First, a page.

As I reported in a previous post, Kissinger suffered a serious head injury in the wreck. He is stil in the intensive care unit at Wake Medical Center. He has undergone several medical procedures related to his brain injury, and he is still not out of the woods. The waiting room at WakeMed is packed with Kissinger's fireman colleagues and family members.

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December 7, 2009

Tired Trucker in High Point Spills a Ton of Milk

A Pennsylvania tanker truck driver fell asleep at the wheel of his 18 wheeler early Sunday morning and spilled a few thousand gallons of milk onto the side of Interstate 85 Business in High Point.


The crash closed down I-85 in both directions for several hours while commercial wrecker crews worked to clear the totalled tanker and the spilled milk.

TMilk Tanker 1.jpghe truck driver told investigators that he was hauling 6500 gallons of milk at the time of the rollover. No other vehicles were involved in the wreck, and no injuries were reported. While it is tempting to make light of this crash and ask where was the Keebler truck, the cause of this wreck (fatigued driving) is no laughing matter and is epidemic in the trucking industry.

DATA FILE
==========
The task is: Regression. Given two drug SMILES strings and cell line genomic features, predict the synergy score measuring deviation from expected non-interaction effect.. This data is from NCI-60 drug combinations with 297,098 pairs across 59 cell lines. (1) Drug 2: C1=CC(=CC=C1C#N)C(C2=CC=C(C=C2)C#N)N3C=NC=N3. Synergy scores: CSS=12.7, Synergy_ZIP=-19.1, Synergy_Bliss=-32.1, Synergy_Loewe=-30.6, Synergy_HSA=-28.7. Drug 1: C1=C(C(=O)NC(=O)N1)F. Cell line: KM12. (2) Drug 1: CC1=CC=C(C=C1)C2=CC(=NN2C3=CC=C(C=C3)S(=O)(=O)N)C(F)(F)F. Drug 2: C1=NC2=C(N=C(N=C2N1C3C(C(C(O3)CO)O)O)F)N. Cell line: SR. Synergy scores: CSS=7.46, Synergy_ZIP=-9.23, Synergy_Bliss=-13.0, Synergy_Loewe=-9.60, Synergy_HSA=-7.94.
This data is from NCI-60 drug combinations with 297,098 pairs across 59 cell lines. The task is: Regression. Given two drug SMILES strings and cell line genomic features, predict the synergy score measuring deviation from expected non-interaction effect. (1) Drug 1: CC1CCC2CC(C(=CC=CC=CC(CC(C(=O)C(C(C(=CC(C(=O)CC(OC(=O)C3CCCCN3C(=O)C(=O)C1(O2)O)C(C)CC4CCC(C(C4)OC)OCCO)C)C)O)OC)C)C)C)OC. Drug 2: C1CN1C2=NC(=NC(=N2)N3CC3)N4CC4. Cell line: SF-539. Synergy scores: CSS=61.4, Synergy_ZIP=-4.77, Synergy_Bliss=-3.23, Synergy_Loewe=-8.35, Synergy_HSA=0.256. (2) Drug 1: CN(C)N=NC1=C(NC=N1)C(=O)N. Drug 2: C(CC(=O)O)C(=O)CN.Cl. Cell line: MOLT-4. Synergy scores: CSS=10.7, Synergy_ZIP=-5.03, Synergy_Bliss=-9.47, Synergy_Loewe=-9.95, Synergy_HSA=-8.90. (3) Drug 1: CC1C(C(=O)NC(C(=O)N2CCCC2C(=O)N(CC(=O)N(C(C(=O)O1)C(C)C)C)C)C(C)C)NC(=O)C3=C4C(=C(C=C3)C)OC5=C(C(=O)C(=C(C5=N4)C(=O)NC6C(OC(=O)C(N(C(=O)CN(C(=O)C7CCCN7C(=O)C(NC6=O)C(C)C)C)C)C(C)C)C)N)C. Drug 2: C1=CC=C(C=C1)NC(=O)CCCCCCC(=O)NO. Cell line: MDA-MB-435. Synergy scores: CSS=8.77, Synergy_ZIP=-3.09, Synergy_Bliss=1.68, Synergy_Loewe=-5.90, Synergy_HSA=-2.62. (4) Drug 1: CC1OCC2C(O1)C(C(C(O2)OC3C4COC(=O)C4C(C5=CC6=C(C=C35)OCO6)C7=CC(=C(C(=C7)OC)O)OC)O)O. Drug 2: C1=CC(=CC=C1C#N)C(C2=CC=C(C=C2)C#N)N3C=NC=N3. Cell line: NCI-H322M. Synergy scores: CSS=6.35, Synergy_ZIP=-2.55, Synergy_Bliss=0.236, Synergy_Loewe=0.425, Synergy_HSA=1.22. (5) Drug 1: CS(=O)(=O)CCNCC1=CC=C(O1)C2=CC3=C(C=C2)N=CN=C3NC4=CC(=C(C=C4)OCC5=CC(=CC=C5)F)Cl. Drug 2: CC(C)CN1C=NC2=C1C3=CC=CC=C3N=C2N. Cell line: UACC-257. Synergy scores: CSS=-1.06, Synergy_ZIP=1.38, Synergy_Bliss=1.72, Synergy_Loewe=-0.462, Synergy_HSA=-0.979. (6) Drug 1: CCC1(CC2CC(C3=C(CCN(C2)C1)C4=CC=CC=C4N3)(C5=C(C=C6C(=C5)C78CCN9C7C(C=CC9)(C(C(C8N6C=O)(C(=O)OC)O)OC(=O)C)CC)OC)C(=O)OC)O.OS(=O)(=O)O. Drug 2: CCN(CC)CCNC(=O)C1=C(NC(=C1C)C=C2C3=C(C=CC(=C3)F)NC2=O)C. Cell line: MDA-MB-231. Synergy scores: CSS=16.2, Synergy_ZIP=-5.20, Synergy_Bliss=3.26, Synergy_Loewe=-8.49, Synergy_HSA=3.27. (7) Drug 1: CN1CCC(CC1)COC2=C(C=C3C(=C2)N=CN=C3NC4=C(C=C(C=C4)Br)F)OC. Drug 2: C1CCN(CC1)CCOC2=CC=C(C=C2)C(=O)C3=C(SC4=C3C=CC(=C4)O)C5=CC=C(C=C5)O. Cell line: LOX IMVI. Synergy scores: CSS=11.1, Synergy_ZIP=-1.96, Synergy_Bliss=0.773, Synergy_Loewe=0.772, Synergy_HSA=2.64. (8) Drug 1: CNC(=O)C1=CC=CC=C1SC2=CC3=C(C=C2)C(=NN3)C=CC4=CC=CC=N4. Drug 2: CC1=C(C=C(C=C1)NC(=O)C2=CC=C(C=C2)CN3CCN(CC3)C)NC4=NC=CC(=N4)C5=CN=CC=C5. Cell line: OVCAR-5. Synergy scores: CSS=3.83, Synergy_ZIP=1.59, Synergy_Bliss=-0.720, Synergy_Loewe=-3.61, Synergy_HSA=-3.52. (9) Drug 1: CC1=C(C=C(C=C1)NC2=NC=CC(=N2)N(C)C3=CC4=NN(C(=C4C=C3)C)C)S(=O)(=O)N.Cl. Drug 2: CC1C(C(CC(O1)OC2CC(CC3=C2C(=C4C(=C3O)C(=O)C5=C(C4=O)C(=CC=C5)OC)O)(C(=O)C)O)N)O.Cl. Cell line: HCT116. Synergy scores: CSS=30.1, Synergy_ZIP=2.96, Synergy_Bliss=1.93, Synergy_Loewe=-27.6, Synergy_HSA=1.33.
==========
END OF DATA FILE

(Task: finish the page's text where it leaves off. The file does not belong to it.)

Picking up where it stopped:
To avoid being a victim of a tired trucker, never drive alongside of a large truck. If you must pass a tractor-trailer on the interstate, you should first make sure that you have room to move all the way past the truck before beginning your passing maneuvor, and you should steadily accellerate your vehicle as you move past the truck so that you do not get hidden in the trucker's blind spot.